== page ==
It’s almost New Years – on the Jewish calendar, that is.
The Hebrew name for the Jewish New Year is Rosh Hashanah (Roshe Hah-SHAH-nah). At sunset on September 20, Jewish people, including Messianic Jews, the world over will welcome a new year.
Rosh Hashanah means “head of the year” in Hebrew and occurs on the first day of the Jewish month of Tishri, which falls in September or October on the Gregorian calendar. It is observed and associated with the biblical Feast of Trumpets, or Yom Teruah (YOHM Tare-OO-ah).
The books of Leviticus and Numbers describe the Feast of Trumpets with brief instructions: a Sabbath rest, blowing the shofar (SHOW-far), a holy assembly and various offerings.
The Feast of Trumpets takes place in the seventh month, but why do Messianic Jews celebrate the New Year at the same time?
Jewish tradition teaches that God created the earth on the same date as the Feast of Trumpets. Therefore, Rosh Hashanah is observed at the same time. The Jewish calendar counts from Creation, and this Rosh Hashanah we will enter the year 5778.
Rosh Hashanah – just 10 days before the Day of Atonement, called Yom Kippur (YOHM Kip-POUR) in Hebrew – ushers in the High Holy Days of the Jewish year. It is a time to reflect on the previous year and look ahead to the one to come.
The Rabbis teach that at Rosh Hashanah, God pronounces a judgment for the coming year upon each of His people. At Yom Kippur, He seals that judgment. Therefore, during the month of Elul (Eh-LOOL) preceding Rosh Hashanah, Jewish people begin to examine themselves before God and seek His forgiveness and favor for the following year.
The 10 days between Rosh Hashanah and Yom Kippur are known as the Days of Awe when Jewish people intensify their reflection and focus on repentance and making amends with others. They believe that during this time God may yet alter what was to be an unfavorable decree and grant them a good new year.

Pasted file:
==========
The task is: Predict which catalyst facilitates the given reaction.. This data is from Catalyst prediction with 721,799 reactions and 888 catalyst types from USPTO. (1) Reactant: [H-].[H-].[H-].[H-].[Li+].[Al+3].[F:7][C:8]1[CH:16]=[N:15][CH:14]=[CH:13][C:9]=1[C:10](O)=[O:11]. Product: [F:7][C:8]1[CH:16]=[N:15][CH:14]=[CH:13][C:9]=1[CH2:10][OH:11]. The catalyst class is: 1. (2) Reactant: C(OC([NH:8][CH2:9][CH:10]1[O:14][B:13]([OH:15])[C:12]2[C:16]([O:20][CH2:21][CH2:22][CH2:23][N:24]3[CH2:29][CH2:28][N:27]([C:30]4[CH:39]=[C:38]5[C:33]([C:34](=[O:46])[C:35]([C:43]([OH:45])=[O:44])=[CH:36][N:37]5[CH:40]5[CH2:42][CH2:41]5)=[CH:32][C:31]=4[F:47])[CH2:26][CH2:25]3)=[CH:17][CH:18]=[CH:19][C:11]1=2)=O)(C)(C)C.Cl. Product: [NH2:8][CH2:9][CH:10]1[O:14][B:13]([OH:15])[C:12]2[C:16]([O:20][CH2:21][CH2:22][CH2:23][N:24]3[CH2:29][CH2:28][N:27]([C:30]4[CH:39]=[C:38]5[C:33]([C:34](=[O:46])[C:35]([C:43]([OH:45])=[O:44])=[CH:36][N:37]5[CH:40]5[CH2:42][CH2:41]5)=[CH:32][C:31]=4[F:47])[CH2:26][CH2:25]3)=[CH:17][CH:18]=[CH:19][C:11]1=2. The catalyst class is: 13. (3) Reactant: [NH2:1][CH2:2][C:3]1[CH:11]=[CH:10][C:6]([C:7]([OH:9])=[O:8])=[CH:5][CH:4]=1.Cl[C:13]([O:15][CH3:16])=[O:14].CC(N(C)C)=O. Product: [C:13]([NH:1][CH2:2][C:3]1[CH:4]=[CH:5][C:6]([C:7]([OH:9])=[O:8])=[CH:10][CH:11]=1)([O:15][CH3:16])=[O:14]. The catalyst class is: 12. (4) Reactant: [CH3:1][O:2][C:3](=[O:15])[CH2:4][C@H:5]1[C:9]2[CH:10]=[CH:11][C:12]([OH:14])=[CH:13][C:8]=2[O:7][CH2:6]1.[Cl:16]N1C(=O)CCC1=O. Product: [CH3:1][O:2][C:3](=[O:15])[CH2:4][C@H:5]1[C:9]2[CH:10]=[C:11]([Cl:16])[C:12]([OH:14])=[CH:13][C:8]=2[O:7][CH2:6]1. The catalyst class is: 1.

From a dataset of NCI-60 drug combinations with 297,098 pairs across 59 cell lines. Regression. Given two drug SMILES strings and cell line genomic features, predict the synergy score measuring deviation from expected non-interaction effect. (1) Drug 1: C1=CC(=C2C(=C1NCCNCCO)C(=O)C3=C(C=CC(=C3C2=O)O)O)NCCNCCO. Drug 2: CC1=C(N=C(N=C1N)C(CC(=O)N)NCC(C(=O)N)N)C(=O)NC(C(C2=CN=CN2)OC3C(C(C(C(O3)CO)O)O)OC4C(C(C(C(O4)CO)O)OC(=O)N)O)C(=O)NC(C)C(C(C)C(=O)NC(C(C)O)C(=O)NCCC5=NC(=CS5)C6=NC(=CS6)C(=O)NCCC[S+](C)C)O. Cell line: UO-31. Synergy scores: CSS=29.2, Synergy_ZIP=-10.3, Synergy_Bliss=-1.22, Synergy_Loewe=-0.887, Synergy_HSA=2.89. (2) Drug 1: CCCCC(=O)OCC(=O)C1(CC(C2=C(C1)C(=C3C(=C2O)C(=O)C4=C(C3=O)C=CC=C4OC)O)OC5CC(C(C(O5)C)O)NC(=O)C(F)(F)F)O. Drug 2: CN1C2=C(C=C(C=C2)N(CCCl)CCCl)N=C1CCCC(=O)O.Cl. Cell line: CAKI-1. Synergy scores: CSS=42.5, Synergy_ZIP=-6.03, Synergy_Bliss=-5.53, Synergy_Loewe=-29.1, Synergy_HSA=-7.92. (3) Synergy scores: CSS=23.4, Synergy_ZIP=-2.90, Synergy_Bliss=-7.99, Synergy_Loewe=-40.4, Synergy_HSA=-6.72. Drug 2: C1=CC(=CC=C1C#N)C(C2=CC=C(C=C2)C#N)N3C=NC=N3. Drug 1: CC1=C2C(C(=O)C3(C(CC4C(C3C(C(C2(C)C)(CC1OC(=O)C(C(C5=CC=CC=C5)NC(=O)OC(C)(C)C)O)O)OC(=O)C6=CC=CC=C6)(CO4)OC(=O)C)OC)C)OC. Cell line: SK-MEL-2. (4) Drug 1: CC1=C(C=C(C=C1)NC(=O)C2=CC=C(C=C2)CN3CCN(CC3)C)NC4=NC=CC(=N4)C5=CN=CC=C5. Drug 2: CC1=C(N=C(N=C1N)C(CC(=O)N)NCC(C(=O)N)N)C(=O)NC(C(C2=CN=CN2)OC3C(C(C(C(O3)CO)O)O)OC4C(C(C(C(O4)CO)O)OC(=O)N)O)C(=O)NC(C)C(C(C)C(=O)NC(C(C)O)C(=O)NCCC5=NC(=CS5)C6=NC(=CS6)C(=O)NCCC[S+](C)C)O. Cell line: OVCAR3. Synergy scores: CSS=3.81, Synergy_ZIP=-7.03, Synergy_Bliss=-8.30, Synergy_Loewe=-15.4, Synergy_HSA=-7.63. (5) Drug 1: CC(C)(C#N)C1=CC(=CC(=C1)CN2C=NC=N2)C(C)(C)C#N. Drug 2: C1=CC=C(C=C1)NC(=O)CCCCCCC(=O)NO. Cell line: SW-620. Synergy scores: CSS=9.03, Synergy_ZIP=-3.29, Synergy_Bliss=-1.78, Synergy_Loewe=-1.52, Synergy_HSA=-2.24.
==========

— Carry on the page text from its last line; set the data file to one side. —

As Messianic Jews, we know that God has sealed us with His blessing and favor for eternity through the Messiah. Ephesians 1:13 says, “After you heard the message of truth – the Good News of your salvation – and when you put your trust in Him, you were sealed with the promised Ruach HaKodesh [ROO-akh Ha-koh-DESH].”
However, there is always room for reflection. It is beneficial to examine ourselves before the Lord, asking Him to search our hearts and bring us to repentance for wrongdoing. Rosh Hashanah provides a special time to focus in this way.
We freely reflect on our lives and seek to honor God more completely in the coming year than we did during the previous one. We rejoice over the prospect of another year to grow closer in fellowship with God and bring more honor to Him in our lives.
One of the most amazing things about the Feasts that God instituted for the people of Israel is that each contains a prophetic element foreshadowing one aspect of His redemptive plan. The Spring Feasts include Passover, Firstfruits and Shavuot, which point respectively to Yeshua’s sacrificial death, resurrection, and the giving of the Holy Spirit. And each occurred on the exact date of its respective Festival.
The Fall Feasts correlate to events of the End Times and have yet to be fulfilled. Many people believe that Yeshua will return for His people on the Feast of Trumpets.
Only time will tell, but as the world bears increasing evidence that we are in the Last Days, we remember Yeshua’s words advising us that:
we are to remain busy with His kingdom work until He comes (Luke 19:11-26), and
as we see the signs of the Last Days, we are to stand up and lift up our heads because our redemption draws near (Luke 21:28)
May God grant you a joyous new year!
Get the Fall Feasts Infographic
Discover the meaning and wonder of Rosh Hashanah, Yom Kippur, and Sukkot with this specially designed infographic.